Who is a ‘normie’?
Basic answer – a person whose pancreas produces insulin AND their body knows how to use it.
Based on this basic answer anyone who has Type 1 diabetes, Type 2 Diabetes or LADA is not a normie.
I’m a normie. I wish I wasn’t but only because I’d like to take what makes my kids non-normies from them as my own.
Before you get all in a huff and puff thinking I assigned the label to myself or others and therefore also assigned the non-normie (not normal) label to my kids and those with diabetes let me be very clear. I did not.
I have spent many years being careful not to call my kids ‘diabetics’ – not to label them as different or abnormal. I have always referred to my kids as ‘having diabetes’ as in ‘she/he has diabetes’ not ‘she/he is diabetic’.
Does it matter?
To many PWD (people with diabetes) it doesn’t matter, but to my daughter when she was first diagnosed at age 9 it did. My youngest (dxd at age 2 a couple of years prior to my daughters diagnosis) being only 4 when my oldest was diagnosed had not given it much thought – he was more concerned with his lego mini-figures and action figures adventures then how he would be defined by a disease.
My daughter at age 9 (and well beyond her years in reasoning and understanding the human condition) refused to say she was a diabetic. She was willing to own diabetes but not willing to let it own her. (Those were her words shortly after diagnosis – in many ways I wish I was exaggerating my daughters understanding of things because at 14 she is often smarter than me and can outthink me in a heartbeat). Thus we consciously choose not to label her as a diabetic. We had not referred to our youngest as a diabetic previously either but mostly because of the Children With Diabetes website that I found shortly after his diagnosis – the title of the organization stuck with me and thus I had a child with diabetes vs a diabetic child. It wasn’t a conscious choice before my daughter was diagnosed.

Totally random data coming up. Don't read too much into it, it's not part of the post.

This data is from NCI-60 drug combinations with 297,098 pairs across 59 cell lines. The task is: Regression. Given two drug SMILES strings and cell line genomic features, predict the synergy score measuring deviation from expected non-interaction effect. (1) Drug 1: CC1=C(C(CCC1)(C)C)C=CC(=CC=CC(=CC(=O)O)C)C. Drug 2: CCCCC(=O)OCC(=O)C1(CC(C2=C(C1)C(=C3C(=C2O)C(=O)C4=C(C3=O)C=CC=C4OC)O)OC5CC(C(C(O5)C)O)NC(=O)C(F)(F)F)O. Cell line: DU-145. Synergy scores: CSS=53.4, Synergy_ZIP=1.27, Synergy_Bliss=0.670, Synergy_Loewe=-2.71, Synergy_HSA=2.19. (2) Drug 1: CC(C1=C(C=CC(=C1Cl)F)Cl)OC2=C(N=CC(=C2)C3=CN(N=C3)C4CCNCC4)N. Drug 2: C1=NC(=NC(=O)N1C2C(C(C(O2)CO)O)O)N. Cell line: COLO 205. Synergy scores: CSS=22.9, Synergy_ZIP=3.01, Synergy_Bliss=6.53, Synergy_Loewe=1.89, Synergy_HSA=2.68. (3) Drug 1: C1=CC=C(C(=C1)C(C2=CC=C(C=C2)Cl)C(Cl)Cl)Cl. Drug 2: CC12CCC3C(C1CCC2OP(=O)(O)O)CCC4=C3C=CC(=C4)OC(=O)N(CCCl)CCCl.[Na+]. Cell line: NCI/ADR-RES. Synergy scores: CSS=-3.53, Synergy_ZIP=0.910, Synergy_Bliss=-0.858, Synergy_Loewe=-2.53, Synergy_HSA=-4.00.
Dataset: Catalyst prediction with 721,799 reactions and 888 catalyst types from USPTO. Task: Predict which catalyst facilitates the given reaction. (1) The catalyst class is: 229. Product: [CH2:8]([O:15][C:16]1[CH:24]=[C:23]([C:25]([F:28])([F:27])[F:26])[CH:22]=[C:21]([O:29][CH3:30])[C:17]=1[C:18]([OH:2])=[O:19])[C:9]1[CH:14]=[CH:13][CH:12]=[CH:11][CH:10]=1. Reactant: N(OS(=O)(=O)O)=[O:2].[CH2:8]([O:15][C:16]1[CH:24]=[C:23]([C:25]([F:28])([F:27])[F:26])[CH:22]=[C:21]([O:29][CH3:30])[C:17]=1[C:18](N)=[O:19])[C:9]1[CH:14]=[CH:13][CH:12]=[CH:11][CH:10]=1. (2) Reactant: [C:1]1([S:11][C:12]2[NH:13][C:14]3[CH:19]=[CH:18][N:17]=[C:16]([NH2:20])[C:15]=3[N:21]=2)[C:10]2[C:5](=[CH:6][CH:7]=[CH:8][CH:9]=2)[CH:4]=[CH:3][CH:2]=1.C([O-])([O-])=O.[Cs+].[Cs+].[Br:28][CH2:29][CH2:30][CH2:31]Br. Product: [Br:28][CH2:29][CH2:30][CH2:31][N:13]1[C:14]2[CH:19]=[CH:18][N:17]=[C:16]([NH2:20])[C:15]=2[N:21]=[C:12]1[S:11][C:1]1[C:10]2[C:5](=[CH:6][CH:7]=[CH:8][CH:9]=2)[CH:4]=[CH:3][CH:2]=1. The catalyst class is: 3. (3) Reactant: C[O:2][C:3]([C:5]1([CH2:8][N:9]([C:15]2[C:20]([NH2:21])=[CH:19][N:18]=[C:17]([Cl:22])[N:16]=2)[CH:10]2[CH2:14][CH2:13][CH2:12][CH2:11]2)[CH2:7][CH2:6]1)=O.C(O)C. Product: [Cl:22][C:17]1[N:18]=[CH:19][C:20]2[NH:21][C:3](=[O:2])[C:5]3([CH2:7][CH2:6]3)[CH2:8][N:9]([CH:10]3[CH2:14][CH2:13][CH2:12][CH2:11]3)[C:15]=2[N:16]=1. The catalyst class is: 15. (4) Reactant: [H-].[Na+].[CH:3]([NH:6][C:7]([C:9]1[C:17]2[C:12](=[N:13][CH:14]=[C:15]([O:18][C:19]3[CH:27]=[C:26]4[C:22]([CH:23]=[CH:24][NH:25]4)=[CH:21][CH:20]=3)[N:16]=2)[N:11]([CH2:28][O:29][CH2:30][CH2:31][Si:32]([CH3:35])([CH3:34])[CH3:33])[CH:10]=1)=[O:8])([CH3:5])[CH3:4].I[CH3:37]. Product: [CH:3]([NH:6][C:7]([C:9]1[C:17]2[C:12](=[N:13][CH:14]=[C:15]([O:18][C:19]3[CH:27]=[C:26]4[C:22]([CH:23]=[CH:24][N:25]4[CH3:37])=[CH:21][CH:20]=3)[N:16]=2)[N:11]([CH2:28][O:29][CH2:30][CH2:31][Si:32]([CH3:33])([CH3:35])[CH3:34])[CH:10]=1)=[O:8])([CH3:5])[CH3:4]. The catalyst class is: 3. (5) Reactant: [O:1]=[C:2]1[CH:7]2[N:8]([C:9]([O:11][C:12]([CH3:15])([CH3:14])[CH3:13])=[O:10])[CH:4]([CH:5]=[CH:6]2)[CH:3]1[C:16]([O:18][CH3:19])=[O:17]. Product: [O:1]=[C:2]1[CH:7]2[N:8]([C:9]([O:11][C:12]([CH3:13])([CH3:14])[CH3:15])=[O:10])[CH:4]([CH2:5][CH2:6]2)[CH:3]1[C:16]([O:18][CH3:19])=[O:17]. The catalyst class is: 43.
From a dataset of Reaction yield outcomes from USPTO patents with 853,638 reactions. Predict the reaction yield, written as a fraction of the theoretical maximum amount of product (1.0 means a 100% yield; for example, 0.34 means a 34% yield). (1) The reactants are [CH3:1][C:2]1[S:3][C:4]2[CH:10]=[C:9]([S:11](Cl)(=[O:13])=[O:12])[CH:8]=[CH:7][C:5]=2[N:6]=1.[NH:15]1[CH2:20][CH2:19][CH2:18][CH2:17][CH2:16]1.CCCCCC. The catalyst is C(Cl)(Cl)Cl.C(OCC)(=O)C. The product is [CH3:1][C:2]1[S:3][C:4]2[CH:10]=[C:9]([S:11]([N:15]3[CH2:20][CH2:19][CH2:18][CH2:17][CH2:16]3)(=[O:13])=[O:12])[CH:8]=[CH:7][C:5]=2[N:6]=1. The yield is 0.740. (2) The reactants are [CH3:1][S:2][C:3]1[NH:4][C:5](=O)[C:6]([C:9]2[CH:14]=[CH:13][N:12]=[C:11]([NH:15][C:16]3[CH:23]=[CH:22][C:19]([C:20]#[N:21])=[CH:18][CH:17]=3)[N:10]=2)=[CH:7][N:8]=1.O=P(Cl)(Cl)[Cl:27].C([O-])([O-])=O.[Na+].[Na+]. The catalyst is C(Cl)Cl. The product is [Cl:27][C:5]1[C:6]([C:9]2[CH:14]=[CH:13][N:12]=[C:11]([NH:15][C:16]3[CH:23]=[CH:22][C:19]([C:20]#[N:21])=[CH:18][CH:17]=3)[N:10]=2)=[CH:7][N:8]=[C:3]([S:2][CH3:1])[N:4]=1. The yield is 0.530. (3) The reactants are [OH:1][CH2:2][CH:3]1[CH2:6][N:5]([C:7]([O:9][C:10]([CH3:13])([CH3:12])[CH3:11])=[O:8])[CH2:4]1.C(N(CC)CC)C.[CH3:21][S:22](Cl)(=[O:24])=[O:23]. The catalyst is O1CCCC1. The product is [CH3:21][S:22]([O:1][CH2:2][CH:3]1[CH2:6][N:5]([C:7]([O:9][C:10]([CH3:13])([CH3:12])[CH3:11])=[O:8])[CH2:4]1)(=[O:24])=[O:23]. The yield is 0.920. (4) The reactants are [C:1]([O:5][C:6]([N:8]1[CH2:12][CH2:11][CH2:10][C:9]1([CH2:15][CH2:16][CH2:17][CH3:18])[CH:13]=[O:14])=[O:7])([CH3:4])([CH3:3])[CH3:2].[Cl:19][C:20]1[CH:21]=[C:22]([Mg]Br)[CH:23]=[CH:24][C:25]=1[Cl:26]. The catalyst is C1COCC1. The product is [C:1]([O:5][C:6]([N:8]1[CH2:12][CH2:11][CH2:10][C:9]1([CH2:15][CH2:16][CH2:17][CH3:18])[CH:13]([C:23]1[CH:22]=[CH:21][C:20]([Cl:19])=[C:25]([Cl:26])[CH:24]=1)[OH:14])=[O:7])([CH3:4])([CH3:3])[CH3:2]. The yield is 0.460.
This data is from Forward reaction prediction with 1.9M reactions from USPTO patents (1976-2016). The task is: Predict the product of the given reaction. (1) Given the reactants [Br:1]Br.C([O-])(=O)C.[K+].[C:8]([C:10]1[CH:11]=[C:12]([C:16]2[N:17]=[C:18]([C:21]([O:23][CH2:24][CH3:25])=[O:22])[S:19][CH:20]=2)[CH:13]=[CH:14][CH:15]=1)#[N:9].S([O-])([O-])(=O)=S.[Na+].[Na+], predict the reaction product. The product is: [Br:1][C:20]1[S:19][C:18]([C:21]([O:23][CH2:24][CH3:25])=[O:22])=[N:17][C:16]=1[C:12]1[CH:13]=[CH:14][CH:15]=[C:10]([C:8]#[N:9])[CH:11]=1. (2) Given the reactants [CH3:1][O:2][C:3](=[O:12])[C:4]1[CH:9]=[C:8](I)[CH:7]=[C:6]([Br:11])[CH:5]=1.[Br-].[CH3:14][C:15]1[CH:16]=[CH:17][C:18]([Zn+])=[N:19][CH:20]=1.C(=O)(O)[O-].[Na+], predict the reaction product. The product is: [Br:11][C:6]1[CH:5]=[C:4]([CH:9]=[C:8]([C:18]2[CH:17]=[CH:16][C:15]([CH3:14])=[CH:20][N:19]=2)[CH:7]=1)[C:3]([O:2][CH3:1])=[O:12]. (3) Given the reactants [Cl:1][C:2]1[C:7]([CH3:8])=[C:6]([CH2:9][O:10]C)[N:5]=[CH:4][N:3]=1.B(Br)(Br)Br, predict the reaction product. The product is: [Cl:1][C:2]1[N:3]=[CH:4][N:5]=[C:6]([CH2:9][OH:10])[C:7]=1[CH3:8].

So now where is this ‘normie’ coming from?
It came from an over-night diabetes camp that my youngest attended a couple weeks ago, my daughter attended last week and that my middles is attending right now. It is a 5 night 6 day camp in the middle of nowhere surrounded by lush forests and glazier run offs at the base of one of the Unites States tallest mountains (which happens to also be a stratovolcano and when I googled the mountain to learn more I learned how incredibly dangerous an eruption of the volcano would actually be – I may not sleep tonight – some things are best left unknown).
Getting back to ‘normies’ and camp (while trying to forget about decade volcanos and lahars).
My youngest didn’t mention ‘normies’ at all when I retrieved him from camp. This may be because he didn’t think much of it or the terms wasn’t used by the elementary kids. Prior to getting custody of our kids the parents attend a closing camp fire event. Each cabin (group of same-sex kids that will be entering the same grade in school) performs a skit or song parody. The elementary kids all did a skit and each was about 20 seconds long. The high school kids mostly all performed a song parody. In a couple of the performances I heard the term ‘normie’.
I didn’t have to ask what ‘normie’ meant – the context of the label as well as the root word ‘norm’ gave it away. I didn’t think much of it. I know what an all diabetes camp means to my kids. While at camp they are the norm so those without diabetes would be outsiders and at this camp there are very few outsiders and those that are there are volunteers who likely have a connection to diabetes such as a child, spouse, or sibling with diabetes – all campers have diabetes.
On the way home from camp my daughter received a text. When reading the text she laughed out loud. I asked her what was so funny. She told me people like me wouldn’t understand. The reason I wouldn’t understand was because I am a normie. I never did learn what was so funny. It was an inside joke and I suspect likely something about parents of kids with D being overbearing schmucks. Despite my best efforts I admit to occasionally earning that label.
The moral of this story – no matter how hard I try I will never truly understand all that goes with not being a normie.